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‘Last Tango in Halifax’ Takes an Adoring Look at Love
December 17, 2017  | By David Hinckley  | 2 comments

Don’t blink or you could miss the whole fourth season of PBS’s Last Tango in Halifax.

That would be a pity because it remains a singularly remarkable show, a story of late-in-life love that artfully avoids sentimentality.

The “season,” as it were, consists of two one-hour specials that air this Sunday and next Sunday at 8 p.m. ET (check local listings).

Interestingly, it doesn’t play like one of those two-hour TV movies. It tucks in multiple storylines, most of them ongoing from the previous three seasons, which themselves totaled just 18 episodes.

Derek Jacobi (top) and Anne Reid (top) star as Alan Buttershaw and Celia Dawson, who had an unspoken mutual attraction as teenagers and meet again a half-century later after both have been married, raised a family and lost their spouses.

It’s a feel-good story in the larger sense, as Alan and Celia are devoted to one another. They are also both aware of their mortality, so they are determined to enjoy their remaining time.

Heartwarming as that can often be, Last Tango also acknowledges the effect of their relationship on others and how the inevitable crises and mini-dramas of every life ripple throughout families.  

Alan is rather relaxed, with a droll sense of humor and an eagerness to please. Celia, while no less solicitous of Alan, is more impulsive and opinionated, sometimes prone to speak before she has thought something fully through.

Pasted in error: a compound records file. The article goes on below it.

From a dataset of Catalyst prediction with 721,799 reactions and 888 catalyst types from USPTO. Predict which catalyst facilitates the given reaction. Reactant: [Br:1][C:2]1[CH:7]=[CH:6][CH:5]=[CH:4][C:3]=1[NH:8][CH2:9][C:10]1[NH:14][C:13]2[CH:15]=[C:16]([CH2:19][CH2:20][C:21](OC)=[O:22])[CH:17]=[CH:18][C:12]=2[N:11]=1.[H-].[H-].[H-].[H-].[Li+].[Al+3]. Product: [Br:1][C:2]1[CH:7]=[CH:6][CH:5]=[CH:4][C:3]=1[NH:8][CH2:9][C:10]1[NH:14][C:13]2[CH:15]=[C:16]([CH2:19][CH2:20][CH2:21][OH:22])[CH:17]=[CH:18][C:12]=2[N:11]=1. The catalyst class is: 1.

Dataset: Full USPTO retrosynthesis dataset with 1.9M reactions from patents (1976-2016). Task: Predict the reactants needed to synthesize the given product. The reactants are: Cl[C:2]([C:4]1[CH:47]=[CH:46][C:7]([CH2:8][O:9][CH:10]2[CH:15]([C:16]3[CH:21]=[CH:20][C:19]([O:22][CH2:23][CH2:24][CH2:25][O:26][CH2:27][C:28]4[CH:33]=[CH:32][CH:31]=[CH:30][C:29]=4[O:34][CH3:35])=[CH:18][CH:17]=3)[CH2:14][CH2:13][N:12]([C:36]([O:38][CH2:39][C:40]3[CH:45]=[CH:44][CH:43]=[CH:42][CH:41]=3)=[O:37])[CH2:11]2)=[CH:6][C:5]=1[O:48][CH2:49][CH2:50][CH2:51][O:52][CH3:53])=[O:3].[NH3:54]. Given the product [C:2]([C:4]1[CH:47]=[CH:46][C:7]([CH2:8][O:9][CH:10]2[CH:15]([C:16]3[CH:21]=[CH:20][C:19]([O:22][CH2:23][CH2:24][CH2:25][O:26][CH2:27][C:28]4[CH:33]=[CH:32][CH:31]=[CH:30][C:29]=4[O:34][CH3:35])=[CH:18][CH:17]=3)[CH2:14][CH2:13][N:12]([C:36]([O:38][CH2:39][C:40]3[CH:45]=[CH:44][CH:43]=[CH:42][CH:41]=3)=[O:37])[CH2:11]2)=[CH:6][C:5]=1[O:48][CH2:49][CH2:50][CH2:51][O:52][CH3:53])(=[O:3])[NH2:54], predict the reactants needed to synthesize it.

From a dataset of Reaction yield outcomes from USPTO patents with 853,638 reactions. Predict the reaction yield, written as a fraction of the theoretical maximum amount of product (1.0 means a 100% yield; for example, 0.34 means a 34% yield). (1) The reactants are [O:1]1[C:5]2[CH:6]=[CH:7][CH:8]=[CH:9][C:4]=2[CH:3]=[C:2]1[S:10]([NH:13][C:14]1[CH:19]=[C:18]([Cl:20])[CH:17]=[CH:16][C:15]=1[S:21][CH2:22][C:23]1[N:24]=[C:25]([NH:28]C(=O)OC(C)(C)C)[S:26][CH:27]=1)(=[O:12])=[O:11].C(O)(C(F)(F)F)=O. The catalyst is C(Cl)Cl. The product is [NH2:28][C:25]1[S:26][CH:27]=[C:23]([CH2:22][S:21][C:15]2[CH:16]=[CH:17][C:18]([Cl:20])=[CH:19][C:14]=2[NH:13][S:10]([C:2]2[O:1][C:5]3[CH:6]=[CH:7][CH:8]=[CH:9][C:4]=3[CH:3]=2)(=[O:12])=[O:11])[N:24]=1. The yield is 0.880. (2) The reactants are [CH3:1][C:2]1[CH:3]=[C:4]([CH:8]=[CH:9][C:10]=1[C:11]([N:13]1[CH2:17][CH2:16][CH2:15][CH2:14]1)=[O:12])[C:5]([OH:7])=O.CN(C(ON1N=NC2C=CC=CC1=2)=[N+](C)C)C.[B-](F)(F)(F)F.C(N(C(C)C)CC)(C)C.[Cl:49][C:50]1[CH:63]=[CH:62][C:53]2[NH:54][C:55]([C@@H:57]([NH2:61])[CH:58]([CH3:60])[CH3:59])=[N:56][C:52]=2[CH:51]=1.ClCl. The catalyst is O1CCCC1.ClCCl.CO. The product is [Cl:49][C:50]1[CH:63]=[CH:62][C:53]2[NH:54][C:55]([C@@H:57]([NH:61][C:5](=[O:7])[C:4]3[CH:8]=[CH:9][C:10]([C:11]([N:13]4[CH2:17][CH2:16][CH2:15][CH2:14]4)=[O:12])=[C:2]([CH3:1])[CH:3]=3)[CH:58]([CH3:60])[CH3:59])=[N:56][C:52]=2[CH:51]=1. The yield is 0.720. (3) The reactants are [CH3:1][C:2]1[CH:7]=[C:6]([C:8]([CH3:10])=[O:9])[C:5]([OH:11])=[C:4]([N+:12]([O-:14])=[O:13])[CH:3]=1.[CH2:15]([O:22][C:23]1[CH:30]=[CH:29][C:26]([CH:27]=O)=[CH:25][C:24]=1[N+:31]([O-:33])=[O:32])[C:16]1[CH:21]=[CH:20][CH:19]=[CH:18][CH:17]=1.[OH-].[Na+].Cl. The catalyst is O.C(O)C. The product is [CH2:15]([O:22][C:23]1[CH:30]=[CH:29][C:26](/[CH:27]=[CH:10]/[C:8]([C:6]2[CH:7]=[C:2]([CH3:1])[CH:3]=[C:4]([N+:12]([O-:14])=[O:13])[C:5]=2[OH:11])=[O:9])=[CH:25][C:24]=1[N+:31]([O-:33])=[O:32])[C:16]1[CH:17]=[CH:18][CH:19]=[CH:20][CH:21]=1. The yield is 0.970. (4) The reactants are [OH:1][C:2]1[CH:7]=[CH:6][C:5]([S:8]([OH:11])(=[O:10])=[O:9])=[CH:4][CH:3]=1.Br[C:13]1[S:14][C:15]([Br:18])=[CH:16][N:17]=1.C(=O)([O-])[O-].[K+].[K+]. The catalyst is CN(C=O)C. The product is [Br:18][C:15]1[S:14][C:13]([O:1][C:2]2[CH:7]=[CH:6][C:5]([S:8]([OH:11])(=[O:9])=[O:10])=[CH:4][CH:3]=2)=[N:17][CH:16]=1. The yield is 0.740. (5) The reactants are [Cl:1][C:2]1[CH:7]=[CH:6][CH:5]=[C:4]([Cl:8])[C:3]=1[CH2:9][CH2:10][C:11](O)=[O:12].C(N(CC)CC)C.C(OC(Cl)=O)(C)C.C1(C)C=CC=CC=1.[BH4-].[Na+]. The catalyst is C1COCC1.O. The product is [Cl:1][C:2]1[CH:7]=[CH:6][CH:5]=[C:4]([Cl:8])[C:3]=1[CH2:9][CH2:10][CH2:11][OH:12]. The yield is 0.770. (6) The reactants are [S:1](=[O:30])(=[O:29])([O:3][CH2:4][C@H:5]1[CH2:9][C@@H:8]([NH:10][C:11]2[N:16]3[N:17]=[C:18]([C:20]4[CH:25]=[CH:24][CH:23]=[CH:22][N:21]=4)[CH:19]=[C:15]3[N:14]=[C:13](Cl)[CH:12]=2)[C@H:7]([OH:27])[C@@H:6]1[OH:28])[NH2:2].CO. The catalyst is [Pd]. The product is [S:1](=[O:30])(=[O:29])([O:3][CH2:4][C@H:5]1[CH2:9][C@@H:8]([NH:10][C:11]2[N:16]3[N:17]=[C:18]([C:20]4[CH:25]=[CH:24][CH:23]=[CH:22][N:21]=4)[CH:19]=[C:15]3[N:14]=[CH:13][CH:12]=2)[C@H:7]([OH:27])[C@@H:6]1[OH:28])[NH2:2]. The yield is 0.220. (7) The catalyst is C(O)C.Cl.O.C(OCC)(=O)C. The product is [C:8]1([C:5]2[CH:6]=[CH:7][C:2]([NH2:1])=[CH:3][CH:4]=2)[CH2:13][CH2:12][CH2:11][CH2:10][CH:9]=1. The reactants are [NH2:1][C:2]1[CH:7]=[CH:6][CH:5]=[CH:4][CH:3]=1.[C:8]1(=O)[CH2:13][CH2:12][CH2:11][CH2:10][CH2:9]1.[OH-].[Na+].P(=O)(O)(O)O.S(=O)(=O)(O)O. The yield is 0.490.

As we get to the fourth season, a significant part of the dramatic focus has shifted to daughters from their earlier marriages.

Celia’s daughter Caroline (Sarah Lancashire) has taken a new job overseeing a school for troubled youth. It’s an admirable step with serious challenges. She’s moving some distance away, which creates logistical issues with her ex-husband over custody matters and forces her to assess where the death of her partner Kate (Nina Sosanya) has left her emotionally. A seemingly casual fling with Olga (Lorraine Burroughs) isn’t resolving that one.

Alan’s daughter Gillian (Nicola Walker), who has gradually become close to Caroline, struggles with Alan’s decision about his estate and burial plans, as well as her ongoing uncertainty about what to do with her own life as she moves into middle age.

If it all sounds a little soap-ish, it’s not handled that way. Conversations are blunt, not melodramatic, and our characters often put themselves into situations where there’s no clear right or wrong move.

Jacobi and Reid keep meshing together beautifully. So well, in fact, that at this point in the series we don’t need extensive scenes between them to make that clear.

They can talk quickly on the phone, or they can briefly reassure one another about some crisis of the moment, and we understand that whatever else is happening, they’re happy and fortunate to have each other.

Once that’s clear, we can move into the details of their daughters’ tangled lives and remember that a happy ending can be built on a lot of things that in the moment feel anything but.

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Adam Traynor
Yes, I suppose the show is ultimately about love, and how people may sometimes overcome significant difficulties, and perhaps this will help some viewers get past the very dark streak that runs through it. Gillian is a very troubled character, and there seems no end in sight to her resolving the great burden she carries. I wish there had been one or two more episodes to help move this along.
Dec 28, 2017   |  Reply
Caroline hasn't split with Kate; Kate was killed in an accident. Thank you for encouraging people to watch this delightful series.
Dec 18, 2017   |  Reply
Linda Donovan
You are right, of course, and the mistake has been corrected. Thank you, Sharon!
Dec 24, 2017
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